The shop is closed on Tuesday/Wednesday. Summer hours are 11am-7pm Thursday through Monday. Need something off hours? Give us a call at 541-563-7154 or Facebook or email at email@example.com If we’re supposed to be closed, but it looks like we’re there, try the door. If it’s open, the shop’s open! In case of bad weather, check here at the blog for updates, on our Facebook as Ancient Light, or call the shop.
Love & Light,
Today’s Astro & Calendar
Waxing Moon Magick – The waxing moon is for constructive magick, such as love, wealth, success, courage, friendship, luck or healthy, protection, divination. Any working that needs extra power, such as help finding a new job or healings for serious conditions, can be done now. Also, love, knowledge, legal undertakings, money and dreams. Phase ends at at the Tide Change on 9/16 at 12:05pm. Waxing Crescent phase – Keywords for the Crescent phase are: expansion, growth, struggle, opportunity. It is the time in a cycle that you gather the wisdom learned in the new phase and communicate your intention to move forward. Light a candle. Write or read an affirmation. LISTEN & ABSORB. Commit to your goal. God/dess aspect: Maiden/Youth, energy and enthusiasm – Associated God/dess: Artemis & Apollo, Mayet/Djehuti, Freya/Frey. Phase ends at the Quarter on 9/9 at 4:49am.
Jupiter like you haven’t seen it. The Juno spacecraft imaged it from the side, and S&T‘s imaging editor Sean Walker assembled and detail-enhanced this rendition. He writes, “Junocam uses a drift-scan camera and the images come down in strips that have to be assembled per color, and each strip has some additional rotation due to the time lapse between scans and the planet’s rapid rotation, which I corrected for using distortion tools in Photoshop. Here is my result; still some artifacts, but not too bad. No polar hexagon on the king o’ planets, but a lot of chaos!” NASA press release.
As summer approaches its end, Vega becomes the zenith star around the end of twilight (for skywatchers at mid-northern latitudes). And Arcturus, its zero-magnitude equal for brightness, shines moderately low in the west.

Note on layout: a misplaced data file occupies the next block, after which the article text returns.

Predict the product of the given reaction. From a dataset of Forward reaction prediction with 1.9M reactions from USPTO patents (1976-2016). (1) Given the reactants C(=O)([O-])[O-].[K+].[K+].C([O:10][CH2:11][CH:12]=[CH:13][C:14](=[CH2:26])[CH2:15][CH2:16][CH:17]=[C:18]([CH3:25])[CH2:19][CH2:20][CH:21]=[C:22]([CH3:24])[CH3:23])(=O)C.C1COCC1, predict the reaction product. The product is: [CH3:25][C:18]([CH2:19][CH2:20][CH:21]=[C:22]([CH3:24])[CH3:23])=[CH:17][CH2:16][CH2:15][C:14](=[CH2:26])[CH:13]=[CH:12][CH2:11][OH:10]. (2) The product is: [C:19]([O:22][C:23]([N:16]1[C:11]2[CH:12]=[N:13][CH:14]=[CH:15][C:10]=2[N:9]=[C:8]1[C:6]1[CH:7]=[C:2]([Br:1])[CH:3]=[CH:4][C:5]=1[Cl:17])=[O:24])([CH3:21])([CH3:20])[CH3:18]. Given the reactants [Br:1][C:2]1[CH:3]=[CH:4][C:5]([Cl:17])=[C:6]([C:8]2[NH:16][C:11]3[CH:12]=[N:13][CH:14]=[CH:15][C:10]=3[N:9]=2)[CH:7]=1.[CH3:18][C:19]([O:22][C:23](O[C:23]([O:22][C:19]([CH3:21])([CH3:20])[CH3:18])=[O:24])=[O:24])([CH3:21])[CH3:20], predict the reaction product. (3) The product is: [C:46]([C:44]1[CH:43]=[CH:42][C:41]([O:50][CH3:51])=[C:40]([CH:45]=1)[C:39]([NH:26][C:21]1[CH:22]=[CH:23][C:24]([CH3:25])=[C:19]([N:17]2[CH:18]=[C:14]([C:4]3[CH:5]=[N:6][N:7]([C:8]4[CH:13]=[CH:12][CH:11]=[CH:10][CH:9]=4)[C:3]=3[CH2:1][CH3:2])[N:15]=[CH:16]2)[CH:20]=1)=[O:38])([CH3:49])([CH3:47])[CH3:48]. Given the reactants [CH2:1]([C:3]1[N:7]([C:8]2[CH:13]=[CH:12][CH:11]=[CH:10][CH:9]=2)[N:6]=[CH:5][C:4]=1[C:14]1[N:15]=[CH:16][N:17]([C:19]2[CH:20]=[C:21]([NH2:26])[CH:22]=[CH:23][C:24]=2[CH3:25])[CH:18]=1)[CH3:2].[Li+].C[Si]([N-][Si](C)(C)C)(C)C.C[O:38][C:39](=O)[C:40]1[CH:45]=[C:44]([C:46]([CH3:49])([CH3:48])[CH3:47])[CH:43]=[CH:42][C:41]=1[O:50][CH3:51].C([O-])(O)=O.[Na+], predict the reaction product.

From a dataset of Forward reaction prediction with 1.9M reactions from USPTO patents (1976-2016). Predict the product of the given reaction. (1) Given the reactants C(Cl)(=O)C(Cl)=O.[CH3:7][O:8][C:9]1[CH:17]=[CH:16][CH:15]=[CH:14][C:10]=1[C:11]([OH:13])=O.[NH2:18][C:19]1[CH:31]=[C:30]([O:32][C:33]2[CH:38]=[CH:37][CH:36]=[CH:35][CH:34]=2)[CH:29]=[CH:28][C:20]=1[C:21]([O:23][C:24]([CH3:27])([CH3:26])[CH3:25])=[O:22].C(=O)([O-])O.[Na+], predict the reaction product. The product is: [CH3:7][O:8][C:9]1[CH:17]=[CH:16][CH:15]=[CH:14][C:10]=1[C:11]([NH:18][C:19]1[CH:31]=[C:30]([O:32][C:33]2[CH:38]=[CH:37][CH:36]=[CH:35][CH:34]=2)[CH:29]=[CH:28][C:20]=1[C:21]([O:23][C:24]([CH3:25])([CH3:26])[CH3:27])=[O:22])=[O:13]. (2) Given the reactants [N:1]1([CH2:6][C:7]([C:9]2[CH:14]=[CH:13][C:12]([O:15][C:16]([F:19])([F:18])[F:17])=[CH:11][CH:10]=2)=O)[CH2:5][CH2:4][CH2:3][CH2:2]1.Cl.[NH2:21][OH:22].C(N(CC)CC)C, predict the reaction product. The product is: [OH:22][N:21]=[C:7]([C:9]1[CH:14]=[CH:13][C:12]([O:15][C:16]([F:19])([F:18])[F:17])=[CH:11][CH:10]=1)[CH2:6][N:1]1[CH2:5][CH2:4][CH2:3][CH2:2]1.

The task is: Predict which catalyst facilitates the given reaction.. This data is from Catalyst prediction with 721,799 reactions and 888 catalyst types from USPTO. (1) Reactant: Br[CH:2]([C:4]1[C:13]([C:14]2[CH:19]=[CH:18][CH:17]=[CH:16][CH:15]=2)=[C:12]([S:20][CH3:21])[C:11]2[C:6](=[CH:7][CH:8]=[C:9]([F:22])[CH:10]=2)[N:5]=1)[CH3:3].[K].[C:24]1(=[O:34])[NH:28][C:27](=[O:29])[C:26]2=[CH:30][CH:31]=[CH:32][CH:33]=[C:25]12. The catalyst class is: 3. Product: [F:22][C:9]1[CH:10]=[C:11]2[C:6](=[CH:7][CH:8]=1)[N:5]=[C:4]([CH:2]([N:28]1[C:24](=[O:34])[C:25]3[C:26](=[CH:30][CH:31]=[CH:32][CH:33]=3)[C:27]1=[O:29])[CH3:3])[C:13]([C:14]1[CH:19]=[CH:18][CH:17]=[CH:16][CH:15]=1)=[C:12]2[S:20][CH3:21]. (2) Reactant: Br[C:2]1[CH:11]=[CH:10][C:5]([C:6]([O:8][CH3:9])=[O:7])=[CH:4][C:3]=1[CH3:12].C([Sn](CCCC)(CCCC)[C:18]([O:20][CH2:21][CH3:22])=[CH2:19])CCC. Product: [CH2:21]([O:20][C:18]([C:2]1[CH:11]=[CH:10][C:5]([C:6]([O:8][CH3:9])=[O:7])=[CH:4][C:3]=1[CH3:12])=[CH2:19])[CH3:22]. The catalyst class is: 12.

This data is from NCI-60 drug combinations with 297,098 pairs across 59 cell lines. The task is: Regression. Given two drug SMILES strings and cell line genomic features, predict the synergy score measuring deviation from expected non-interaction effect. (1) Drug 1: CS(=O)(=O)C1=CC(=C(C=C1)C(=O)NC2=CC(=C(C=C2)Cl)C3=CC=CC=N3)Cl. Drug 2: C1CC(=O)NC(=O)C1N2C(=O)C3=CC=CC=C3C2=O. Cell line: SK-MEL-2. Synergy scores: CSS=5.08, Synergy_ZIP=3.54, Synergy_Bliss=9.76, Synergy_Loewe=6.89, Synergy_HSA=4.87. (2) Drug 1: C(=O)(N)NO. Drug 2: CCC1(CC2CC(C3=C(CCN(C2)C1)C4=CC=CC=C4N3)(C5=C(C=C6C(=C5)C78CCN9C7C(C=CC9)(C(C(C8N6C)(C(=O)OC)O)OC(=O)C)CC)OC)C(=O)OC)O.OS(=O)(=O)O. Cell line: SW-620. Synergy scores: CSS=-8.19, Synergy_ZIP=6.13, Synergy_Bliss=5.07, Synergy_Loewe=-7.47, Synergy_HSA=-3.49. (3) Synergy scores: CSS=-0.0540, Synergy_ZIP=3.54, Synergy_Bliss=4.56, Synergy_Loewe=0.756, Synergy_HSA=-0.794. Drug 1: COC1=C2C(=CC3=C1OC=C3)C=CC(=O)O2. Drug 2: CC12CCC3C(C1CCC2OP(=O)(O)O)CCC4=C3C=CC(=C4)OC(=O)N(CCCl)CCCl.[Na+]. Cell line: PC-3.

Jupiter, following its conjunction with Venus on August 27th, has slid away out of sight down to Venus’s lower right. It’s passing around the far side of the Sun.
Goddess Month of Mala runs from 9/6 – 10/2
Celtic Tree Month of Muin/Vine Sep 2 – 29 – (MUHN, like “foot”),
Runic half-month of Raidho/Rad 8/29-9/12 – Denotes the channeling of energies in the correct manner to produce the desired results. Nigel Pennick, The Pagan Book of Days, Destiny Books, Rochester, Vermont, USA, 1992, p. 102
©2016 M. Bartlett, Some parts separately copyright
Celtic Tree Month of Muin/Vine Sep 2 – 29 – Muin – (MUHN, like “foot”), vine – The grape (Vitis vinifera L.) is a vine growing as long as 35 m (115 feet), in open woodlands and along the edges of forests, but most commonly seen today in cultivation, as the source of wine, grape juice, and the grape juice concentrate that is so widely used as a sweetener. European grapes are extensively cultivated in North America, especially in the southwest, and an industry and an agricultural discipline are devoted to their care and the production of wine. Grapes are in the Grape family (Vitaceae).
Tides for Alsea Bay
Day High Tide Height Sunrise Moon Time % Moon
~ /Low Time Feet Sunset Visible
Tu 6 High 4:12 AM 6.2 6:46 AM Rise 11:55 AM 17
~ 6 Low 10:10 AM 1.7 7:43 PM Set 10:33 PM
~ 6 High 4:18 PM 6.9
~ 6 Low 10:56 PM 1.1
Affirmation/Thought for the Day – Abundance and joy enhance all my thoughts and feelings.
~ Much good work is lost for the lack of a little more. – Edward H. Harriman
~ When we are well, we all have good advice for those who are ill. – Seneca
~ The three steps for movement in life – Twelve steps are nine too many. Here they are for any who may need: breathe in, breathe out, and GET OVER IT! – Griffin Black Swan
~ The heyday of woman’s life is the shady side of fifty. – Elizabeth Stanton (1815-1902) US reformer